"Why the f*** would I come on? We don't need to draw. We have to win!" (as he pointed to Lorenzo Insigne on the bench).

Manolo Gabbiadini had never played in a game of this stature. To place players such as he and Jorginho in such straits was more than risky. It was a failure by Mister Ventura to recognize what was needed against a physically stronger and better athletically-prepared side for a two-game play-off.

Ventura's 4-2-4 formation which he cited in La Gazzetta dello Sport after the debacle in September versus Spain, "Our project with the 4-2-4 will continue and focus on Immobile and Belotti" was scrapped for a 3-5-2 when at least two goals were needed. Did you see two goals in this lineup against an organized, physically-imposing and disciplined side such as Sweden? Not to mention that several of Sweden's internationals on their current roster had, or have, Serie A experience. For example, Albin Ekdal, Filip Helander, Emil Krafth, and Marcus Rhoden, respectively. They understood how to play against an Italian side.

For me, Ventura lost this team after the game in Madrid. The Senators (Buffon and De Rossi mostly and perhaps Barzagli, Chiellini and Bonucci secondarily) began to challenge his authority more. Especially in public. I recall a quote by Buffon after the game in Spain to the effect, “Well,.Ventura has been around a long time.” Hardly a ringing endorsement. Tactically, Ventura seemed out of his element internationally. And one can argue that he never should have been thrust into the Azzurri job given his relatively scant international experience despite over 40 years on the bench. But that is a moot point now. Perhaps Gian Piero did his best despite readily discernible limitations?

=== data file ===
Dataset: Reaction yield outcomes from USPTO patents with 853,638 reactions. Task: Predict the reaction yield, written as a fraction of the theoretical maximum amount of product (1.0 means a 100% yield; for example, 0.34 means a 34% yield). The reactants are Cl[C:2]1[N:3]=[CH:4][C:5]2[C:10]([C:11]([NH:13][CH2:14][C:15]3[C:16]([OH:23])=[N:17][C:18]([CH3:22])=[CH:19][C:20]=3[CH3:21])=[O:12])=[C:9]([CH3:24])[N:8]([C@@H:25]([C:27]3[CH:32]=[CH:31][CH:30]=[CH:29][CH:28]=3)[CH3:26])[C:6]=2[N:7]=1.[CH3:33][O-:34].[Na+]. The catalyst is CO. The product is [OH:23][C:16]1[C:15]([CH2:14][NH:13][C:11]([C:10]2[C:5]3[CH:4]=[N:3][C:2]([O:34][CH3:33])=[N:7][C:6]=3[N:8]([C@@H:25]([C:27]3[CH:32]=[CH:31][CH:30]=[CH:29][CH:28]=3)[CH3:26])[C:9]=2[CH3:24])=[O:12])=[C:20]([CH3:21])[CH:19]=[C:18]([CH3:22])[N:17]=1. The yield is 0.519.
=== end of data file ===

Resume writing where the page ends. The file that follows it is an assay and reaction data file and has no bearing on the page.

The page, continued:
4. Swedish Catenaccio?

Many will call this outcome a form of "Swedish catenaccio"; however, Mr. Janne Andersson had a clear vision for this team. With two important games over three days, preparation, organization, commitment and belief were integral. As he stated before this tie, "We don't fear Italy." Frankly, he out-coached his counterpart with a great collective, if at times, overly physical display, to qualify Sweden for Russia 2018. His keeper, Robin Olsen, also rose to the occasion tonight with several outstanding saves.

Sweden also finished second in a tougher qualification group than the Azzurri. France and The Netherlands are surely more difficult foes than the likes of Albania, Israel, Lichtenstein, and Macedonia, respectively.

Well done to Sweden. Skål! They merited their place in Russia. To victor goes the spoils.

"The End. Italy without a World Cup after 60 years. The farewell tears of the captain, Gigi Buffon. 'An ugly ending'. Only a 0-0 draw with Sweden. Is Ventura out? 'I'll talk to the Italian Federation President tomorrow'."

Arrivederci, Azzurri, until France in 2020 or Qatar in 2022?

Steve Amoia is a freelance writer and translator based in Washington, D.C. He is the publisher of World Football Commentaries since 2006 and published The Soccer Translator from 2008 to 2015.